american indian quarterly/fall 2010/vol. 34, no. 4
This process was vital to the colonial project, and it stood in stark opposition to the fact that it was on the well-being of indigenous landsthat the very survival of indigenous peoples depended.
Having answersto the question of Native origins that challenged the magnitude, dura-tion, and even the very legitimacy of Native Americans’ presence andtenure in America offered powerful colonial tools for furthering triballand dispossession.In this essay I argue that American Indian authors had a keen un-derstanding of the political and racial implications the varied answersEuropean Americans were offering about their origins held for theircommunities. By tackling dominant origin theories, they interruptedthe white-supremacist discourse surrounding the topic. Their answerswere crafted delicately so as to be salient to their predominantly whiteaudiences and yet also actively promote indigenous sovereignty, a sov-ereignty inherent in peoplehood.
This peoplehood was “inseparably linked to sacred traditions, traditional homelands, and a shared history as indigenous people.”
With the ongoing colonial project of the UnitedStates attempting to strip indigenous groups of key aspects of their peo-plehood, including language, sacred history, religion, and land, through“the means of territorial dispossession, assimilation, religious conver-sion, or outright extermination,” we can understand their answers,which sought to protect this peoplehood, as bold acts of resistance.
My primary focus is on three Anishinaabeg writers: Kahkewaquon-aby (Peter Jones), Kahgegagahbowh (George Copway), and WilliamWhipple Warren, who were, for the most part, writing contemporane-ously (between the mid-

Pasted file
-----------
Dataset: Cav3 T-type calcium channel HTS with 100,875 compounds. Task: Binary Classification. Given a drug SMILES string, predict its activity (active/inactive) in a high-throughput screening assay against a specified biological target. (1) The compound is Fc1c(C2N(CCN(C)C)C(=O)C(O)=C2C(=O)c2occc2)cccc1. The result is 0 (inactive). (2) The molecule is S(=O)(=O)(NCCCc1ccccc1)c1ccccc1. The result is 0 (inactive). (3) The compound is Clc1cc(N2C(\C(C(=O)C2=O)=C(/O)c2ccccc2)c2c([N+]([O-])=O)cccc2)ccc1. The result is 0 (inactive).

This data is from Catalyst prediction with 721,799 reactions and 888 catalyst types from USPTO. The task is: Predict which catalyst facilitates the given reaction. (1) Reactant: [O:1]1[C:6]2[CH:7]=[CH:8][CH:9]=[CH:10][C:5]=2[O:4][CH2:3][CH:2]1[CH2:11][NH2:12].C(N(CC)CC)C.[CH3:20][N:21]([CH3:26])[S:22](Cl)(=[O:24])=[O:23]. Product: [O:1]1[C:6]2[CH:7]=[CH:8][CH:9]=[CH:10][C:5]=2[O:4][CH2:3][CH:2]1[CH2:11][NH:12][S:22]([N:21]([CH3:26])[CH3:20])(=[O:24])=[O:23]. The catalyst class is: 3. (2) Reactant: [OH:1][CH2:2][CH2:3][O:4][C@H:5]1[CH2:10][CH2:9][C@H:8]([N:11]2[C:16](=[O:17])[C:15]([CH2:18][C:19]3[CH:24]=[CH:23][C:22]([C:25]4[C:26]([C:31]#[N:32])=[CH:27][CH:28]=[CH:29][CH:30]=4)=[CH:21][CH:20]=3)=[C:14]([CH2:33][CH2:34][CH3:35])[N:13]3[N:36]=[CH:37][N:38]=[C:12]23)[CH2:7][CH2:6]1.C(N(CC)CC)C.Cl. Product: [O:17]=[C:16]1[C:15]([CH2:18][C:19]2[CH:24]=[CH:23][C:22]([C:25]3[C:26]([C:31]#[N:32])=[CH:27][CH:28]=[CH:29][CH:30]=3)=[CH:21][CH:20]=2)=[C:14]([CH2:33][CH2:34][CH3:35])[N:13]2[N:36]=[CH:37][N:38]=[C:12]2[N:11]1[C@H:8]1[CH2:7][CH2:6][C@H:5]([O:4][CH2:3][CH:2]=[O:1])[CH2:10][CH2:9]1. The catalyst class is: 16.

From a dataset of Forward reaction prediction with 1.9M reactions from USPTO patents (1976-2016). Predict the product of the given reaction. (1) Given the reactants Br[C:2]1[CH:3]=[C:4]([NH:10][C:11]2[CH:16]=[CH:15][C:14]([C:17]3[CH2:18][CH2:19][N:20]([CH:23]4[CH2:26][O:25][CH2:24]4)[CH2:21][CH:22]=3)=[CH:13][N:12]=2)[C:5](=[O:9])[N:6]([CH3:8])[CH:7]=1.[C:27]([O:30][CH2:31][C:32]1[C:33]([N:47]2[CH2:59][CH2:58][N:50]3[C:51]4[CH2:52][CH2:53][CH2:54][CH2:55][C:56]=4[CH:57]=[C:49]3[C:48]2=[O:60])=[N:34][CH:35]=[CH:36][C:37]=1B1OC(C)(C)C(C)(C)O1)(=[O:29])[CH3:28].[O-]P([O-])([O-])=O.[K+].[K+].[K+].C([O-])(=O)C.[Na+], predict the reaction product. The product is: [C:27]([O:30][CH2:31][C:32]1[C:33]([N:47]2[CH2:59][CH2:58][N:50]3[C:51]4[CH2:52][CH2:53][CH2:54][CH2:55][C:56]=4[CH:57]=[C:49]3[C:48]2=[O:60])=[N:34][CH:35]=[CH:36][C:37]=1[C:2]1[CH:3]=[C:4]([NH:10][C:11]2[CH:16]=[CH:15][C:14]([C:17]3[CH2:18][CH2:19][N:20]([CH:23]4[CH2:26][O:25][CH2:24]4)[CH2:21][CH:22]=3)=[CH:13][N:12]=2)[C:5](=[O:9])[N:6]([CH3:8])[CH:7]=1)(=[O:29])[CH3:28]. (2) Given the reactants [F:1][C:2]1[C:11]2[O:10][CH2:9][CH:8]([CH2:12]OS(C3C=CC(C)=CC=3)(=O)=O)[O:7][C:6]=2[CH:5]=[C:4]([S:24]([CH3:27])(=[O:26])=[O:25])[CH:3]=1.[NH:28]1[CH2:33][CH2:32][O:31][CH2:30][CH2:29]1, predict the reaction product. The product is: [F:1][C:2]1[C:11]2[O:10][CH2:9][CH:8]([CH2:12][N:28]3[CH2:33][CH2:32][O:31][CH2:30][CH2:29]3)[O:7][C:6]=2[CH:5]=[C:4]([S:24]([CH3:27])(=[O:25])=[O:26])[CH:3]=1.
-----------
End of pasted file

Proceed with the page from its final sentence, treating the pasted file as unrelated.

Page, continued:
s) and who were each embroiledin ﬁghts against colonial land grabs and removal policies focused ontheir communities in Canada and the United States during this pe-riod.
These three multifaceted individuals, with their own unique lifehistories, were bound by ongoing problems of misrepresentation andoppression in their communities and their willingness to represent An-ishinaabeg history and knowledge to white audiences (
). Eachtracked contemporary debate and discourse on Native American ori-gins in North America. In their written works they constructed and dis-seminated answers to these dilemmas that actively attended to the chal-lenges of ongoing colonization in their speciﬁc communities as well asenvisioned a wider Native American sovereignty. Before detailing thehistorical context of origin questions in the nineteenth century, I draw